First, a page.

Food Bank reports give insight to Oregon ‘food systems’

Oregon Food Bank’s objective to make sure everyone in the state will have enough to eat is supported by the recent release of a series of reports based on assessments performed in Oregon’s rural communities.

Since 2008, the University of Oregon’s RARE (Resource Assistance for Rural Environments) AmeriCorps program participants, sponsored by Oregon Food Bank, have been evaluating and working with Oregon’s rural communities to assess issues of food, hunger, and food waste in rural communities. Thirteen comprehensive reports were completed as of May 2013; individual county reports have been summarized in a document titled “The State of Our Community Food System.”

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Oregon Food Bank is a statewide network that collects and distributes food throughout Oregon and southwest Washington. The RARE researchers’ efforts covered twenty-one counties across Oregon.

“The ultimate goal of the overall project is to secure sustainable food systems in rural Oregon,” said Megan Smith, RARE program director and Community Service Center co-managing director. “Part of that is public education but [it’s also] the on-the-ground project.”

Producers, retailers, and consumers were surveyed for the reports by means of one-on-one interviews and community group meetings. The comprehensive assessments identify ways to ultimately eliminate hunger and its root causes through advocacy, nutrition education, garden education, and strengthening local community food systems.

The reports set out to answer a number of questions, the foremost being “Is food available, accessible, and affordable?” They hope the answers will establish what is needed to create a more secure and healthy community food system.

This food assessment project is the first to take an extensive, community-based approach to examining Oregon’s food system in its entirety.

“The assessment process empowers communities to act upon certain opportunities in terms of their food supply or in their food system,” said Spencer Masterson, community resource developer for Oregon Food Bank. “These system-wide efforts feel like they’re beyond an individual community member’s ability to do anything, but these are things people can work on and create success by working together. That’s the major takeaway point.”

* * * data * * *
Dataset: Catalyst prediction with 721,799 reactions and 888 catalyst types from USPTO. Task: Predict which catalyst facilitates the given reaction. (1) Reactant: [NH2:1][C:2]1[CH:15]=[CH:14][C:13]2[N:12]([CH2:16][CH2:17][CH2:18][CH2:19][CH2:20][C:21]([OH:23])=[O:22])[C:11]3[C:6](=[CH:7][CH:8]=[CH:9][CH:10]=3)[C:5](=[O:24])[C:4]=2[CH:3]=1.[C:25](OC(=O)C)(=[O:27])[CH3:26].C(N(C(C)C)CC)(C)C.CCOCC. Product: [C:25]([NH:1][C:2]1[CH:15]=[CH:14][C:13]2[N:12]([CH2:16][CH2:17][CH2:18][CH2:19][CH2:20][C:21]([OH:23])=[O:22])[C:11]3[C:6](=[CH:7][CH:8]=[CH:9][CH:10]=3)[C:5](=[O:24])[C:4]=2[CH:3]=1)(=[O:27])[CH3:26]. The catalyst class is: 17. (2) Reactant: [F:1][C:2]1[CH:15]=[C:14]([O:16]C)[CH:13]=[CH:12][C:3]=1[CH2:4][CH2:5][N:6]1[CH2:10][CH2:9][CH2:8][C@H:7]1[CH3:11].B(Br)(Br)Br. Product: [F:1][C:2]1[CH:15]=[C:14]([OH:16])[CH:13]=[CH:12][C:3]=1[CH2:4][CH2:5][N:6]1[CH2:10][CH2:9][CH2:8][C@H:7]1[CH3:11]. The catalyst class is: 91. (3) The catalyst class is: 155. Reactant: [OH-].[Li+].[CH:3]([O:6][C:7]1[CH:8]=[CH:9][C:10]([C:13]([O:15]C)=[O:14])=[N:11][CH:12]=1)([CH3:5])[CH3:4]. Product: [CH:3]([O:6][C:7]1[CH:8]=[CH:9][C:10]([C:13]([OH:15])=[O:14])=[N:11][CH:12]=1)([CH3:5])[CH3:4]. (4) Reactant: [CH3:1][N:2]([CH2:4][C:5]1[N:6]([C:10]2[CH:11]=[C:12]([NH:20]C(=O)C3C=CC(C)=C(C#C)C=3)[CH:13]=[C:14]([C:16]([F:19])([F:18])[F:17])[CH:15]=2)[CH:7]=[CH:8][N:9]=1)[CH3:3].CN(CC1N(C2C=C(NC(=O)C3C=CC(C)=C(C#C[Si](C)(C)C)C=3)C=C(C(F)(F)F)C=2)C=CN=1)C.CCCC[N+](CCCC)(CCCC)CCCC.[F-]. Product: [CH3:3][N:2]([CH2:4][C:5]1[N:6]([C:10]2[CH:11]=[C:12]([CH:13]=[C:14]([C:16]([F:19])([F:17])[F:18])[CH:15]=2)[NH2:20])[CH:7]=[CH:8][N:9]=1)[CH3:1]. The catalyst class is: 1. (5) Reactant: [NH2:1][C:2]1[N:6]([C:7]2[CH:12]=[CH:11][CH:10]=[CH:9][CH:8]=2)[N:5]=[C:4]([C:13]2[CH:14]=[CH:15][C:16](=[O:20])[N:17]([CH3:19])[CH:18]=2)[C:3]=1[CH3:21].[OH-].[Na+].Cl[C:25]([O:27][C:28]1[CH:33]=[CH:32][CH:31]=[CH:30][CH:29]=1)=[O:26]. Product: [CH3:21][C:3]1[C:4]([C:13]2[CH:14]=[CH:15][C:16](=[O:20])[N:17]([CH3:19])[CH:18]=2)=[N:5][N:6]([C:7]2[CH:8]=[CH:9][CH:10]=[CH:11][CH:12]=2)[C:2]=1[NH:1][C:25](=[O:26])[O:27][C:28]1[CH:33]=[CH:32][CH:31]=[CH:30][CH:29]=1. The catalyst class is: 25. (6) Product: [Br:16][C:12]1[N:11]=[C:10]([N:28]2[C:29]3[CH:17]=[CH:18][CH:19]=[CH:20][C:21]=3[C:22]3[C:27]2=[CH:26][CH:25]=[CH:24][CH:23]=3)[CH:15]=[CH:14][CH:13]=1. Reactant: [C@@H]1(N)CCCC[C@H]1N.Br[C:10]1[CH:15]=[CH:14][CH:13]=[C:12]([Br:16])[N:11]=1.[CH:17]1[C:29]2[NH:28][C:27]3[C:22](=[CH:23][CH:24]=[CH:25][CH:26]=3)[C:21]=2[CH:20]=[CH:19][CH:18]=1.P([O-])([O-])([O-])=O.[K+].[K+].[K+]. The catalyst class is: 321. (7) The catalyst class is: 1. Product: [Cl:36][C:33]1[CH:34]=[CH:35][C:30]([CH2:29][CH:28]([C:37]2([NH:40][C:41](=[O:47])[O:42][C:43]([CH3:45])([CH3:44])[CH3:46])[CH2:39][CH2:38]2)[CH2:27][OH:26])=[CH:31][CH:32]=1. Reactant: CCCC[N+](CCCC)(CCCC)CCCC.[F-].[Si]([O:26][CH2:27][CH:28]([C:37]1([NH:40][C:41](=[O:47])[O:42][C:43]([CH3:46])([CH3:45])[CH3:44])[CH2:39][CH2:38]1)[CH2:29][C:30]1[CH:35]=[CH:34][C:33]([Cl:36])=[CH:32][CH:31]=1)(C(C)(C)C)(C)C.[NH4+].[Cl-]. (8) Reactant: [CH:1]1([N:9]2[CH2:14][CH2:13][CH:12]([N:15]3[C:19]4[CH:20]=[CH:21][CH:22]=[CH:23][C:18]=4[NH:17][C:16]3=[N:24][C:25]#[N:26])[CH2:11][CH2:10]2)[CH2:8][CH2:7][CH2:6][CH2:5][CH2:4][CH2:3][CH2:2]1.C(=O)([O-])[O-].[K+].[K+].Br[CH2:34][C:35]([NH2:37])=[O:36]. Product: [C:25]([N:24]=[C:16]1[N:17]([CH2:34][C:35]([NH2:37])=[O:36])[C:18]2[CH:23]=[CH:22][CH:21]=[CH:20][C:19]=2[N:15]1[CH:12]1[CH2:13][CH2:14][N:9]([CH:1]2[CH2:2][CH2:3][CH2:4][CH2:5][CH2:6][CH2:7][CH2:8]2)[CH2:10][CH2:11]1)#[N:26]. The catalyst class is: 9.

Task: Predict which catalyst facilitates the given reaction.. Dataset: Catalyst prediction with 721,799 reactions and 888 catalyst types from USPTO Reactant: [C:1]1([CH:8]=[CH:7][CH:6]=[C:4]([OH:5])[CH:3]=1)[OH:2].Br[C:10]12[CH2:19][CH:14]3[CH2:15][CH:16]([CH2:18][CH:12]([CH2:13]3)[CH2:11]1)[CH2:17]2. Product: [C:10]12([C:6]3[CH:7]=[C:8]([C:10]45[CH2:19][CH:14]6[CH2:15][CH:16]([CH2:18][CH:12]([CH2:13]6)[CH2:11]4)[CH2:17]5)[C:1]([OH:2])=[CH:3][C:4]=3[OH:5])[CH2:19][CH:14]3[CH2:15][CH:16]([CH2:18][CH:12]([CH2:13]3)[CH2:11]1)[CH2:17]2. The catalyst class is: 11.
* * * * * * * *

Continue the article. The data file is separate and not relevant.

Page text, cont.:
The State of Our Community Food System” offers several solutions for a more resilient food program: increasing healthy food access, organizing community food events, promoting food literacy, and supporting local farmers.

“It’s a cooperative process with community members to come up with those,” said Masterson.

The reports emphasize supporting local, farm-direct growers, because buying from local farmers also supports the local economy. For example, Wallowa County alone could generate an additional $1.6 million if residents bought 15 percent more food from local farmers.

“We certainly have uncovered issues that need to be solved by public policy,” said Sharon Thornberry, Oregon Food Bank systems manager.

The Association of Oregon Counties and the Regional Solutions Team staff from Governor John Kitzhaber’s office have been informed of the project in the hope that it will influence policy.

“The focus is really on the community,” said Masterson. “We have presented to legislators, county commissioners, and public officials. The purpose is to inform the general public about these issues and how to get involved.”

Rural residents, minority populations, tribal communities, and youths are among those most affected by food insecurity. Oregon, according to the report, has one of the highest rates of childhood hunger in the U.S.

As a direct result of the surveys, farmers’ markets were started in Clatsop, Grant, Klamath, Lincoln, Malheur, and Wheeler counties. In Linn and Lincoln counties, the RARE participants helped launch a SNAP (Supplemental Nutrition Assistance Program) match program for farmers’ markets. Community gardens were started in Klamath and Lane counties.

North Coast Food Web was established in 2011 as a result of the 2010 community food assessment for Clatsop County. NCFW is working to create a more sustainable food system in Oregon, including development of gardens throughout the community at sites that include Astoria’s middle and high schools.

North Coast Food Web founder Kristin Albrecht calls the report NCFW’s “bible.”

“It gave us a history of food in our community and a roadmap for the future,” she said. “It gave the work credibility, because we invested the time to document problems and identify solutions.”

Complete assessments for all of Oregon’s rural counties are expected by 2015.

November 20, 2013